Much ink, digital and physical, has flowed concerning the timing and appropriateness of the beatification of John Paul. It is not for me to comment on these, only to point out that, like the English, Roman Catholics needed a boost. Such considerations are not foreign to church leaders, nor should they be.

Roman Catholics overwhelmingly emphasize celibates who perform heroic deeds, sometimes sharing visions of the Blessed Virgin. Anglicans lift up other virtues. Comparing the lists of official saints, one finds virtually no married couples among the Catholics, except for Joseph and Mary, and St. Adrian and St. Natalia. John Paul, who declared more saints than any other pope, made none, although the parents of Ste. Thérèse have been beatified. Only a relative handful of people who were married are included. In Anglican lists, which differ to an extent from province to province, there are several couples, and many married persons.

Each church's emphasis is not only its strength but its weakness. The über-concentration of decision-making in the Roman Church in the hands of one man, the insistence on celibacy for ordination and the continuing elevation of the unmarried over the married, have had serious consequences. Anglicans all too often become indistinguishable from their national cultures, and have sometimes allowed their traditional access to the corridors of power to trump the needs of the mission of God. Until the churches take seriously the fact that our divisions mean we are separately just fragments of the One Church, our individual strengths can only be partial as well. Not to mention the general scandal of schism and its effect on our credibility...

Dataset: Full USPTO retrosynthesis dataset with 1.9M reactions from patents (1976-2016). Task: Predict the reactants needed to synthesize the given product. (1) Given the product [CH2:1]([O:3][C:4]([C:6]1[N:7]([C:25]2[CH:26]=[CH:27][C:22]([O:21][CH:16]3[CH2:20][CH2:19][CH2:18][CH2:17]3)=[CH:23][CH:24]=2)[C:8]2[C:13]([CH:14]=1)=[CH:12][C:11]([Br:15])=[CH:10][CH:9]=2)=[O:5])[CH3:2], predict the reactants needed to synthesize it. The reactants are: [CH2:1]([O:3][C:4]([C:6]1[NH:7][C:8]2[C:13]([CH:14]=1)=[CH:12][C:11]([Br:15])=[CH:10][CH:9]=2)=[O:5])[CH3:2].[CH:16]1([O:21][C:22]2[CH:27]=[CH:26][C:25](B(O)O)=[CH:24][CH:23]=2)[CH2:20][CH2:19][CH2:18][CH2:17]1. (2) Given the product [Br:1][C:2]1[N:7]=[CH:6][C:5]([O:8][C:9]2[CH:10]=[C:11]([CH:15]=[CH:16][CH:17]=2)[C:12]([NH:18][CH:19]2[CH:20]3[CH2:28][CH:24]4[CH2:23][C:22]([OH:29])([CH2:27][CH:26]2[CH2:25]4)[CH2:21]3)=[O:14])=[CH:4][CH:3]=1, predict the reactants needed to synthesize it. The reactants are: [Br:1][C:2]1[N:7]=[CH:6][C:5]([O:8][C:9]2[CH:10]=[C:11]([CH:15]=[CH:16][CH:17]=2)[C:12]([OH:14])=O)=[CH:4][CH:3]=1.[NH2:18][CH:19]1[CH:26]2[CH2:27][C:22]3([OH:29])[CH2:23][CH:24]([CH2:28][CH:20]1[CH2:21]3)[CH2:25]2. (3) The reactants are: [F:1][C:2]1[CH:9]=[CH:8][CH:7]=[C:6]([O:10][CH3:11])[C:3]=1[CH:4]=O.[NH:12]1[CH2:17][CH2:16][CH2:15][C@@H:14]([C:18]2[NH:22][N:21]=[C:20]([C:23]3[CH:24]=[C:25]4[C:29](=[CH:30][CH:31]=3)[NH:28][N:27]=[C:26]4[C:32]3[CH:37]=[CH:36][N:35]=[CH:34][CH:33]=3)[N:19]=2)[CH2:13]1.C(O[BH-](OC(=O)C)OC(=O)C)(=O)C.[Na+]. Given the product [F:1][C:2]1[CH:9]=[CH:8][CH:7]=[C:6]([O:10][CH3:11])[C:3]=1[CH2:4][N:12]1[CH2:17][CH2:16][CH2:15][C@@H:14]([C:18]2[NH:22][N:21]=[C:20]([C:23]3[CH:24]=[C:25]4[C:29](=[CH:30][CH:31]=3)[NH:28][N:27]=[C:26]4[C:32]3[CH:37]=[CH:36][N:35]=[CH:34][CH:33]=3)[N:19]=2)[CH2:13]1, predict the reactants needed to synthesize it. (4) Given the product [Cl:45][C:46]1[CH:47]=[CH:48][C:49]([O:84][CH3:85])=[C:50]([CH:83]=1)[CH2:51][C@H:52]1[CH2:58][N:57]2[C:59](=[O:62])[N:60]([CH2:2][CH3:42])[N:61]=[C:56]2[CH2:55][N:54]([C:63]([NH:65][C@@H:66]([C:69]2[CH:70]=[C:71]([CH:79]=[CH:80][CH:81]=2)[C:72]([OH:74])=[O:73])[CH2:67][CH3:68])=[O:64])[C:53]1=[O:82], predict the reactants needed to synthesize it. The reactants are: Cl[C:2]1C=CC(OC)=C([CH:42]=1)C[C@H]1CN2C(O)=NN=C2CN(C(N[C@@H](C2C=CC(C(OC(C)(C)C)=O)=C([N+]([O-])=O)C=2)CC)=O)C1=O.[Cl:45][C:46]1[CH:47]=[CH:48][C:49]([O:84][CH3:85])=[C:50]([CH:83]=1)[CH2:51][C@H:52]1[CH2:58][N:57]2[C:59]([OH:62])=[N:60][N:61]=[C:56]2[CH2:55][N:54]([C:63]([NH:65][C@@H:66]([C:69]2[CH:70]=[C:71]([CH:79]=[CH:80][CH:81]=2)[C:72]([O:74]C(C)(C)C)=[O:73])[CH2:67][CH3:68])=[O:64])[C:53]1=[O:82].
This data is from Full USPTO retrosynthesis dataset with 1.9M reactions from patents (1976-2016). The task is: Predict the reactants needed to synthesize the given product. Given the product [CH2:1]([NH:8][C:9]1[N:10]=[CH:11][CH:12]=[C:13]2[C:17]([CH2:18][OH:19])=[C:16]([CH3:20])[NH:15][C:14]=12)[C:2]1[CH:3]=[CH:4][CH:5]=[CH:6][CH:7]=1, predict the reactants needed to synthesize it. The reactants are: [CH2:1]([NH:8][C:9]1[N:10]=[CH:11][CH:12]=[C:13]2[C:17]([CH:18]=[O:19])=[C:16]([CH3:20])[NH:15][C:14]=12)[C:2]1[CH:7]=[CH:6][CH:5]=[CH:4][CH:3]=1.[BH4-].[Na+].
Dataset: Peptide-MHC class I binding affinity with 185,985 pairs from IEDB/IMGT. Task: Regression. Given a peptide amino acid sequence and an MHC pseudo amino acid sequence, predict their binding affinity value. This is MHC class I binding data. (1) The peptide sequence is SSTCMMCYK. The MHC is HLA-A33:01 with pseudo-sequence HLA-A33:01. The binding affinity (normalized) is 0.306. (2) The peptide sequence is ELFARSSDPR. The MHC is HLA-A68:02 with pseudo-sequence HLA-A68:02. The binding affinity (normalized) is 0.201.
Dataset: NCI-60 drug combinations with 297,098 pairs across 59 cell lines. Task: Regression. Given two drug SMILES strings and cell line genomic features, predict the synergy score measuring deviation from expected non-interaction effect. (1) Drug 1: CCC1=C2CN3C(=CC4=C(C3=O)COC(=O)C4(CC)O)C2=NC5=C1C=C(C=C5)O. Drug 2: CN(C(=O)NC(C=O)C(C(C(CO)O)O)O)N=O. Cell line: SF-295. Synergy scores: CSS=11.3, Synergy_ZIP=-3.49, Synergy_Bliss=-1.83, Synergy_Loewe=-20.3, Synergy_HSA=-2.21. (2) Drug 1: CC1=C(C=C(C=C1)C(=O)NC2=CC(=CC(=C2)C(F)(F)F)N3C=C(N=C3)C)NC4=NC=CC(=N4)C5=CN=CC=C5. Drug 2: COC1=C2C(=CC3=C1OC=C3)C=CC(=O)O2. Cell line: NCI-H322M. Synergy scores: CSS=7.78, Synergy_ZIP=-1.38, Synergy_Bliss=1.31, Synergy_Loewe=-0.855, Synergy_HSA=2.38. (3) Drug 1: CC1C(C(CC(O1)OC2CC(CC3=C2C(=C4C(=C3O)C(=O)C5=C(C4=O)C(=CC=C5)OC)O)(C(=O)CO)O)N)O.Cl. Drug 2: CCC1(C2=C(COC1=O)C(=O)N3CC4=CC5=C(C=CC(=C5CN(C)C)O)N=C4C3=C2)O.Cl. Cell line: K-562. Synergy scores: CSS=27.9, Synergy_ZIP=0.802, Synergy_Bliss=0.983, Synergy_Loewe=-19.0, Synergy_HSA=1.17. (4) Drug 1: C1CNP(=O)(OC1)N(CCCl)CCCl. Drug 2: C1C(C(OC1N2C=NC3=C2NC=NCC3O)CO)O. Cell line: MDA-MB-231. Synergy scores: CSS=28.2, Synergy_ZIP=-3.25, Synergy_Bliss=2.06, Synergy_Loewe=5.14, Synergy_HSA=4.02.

But Christian people will still get married and need examples of holy living to inspire and to emulate.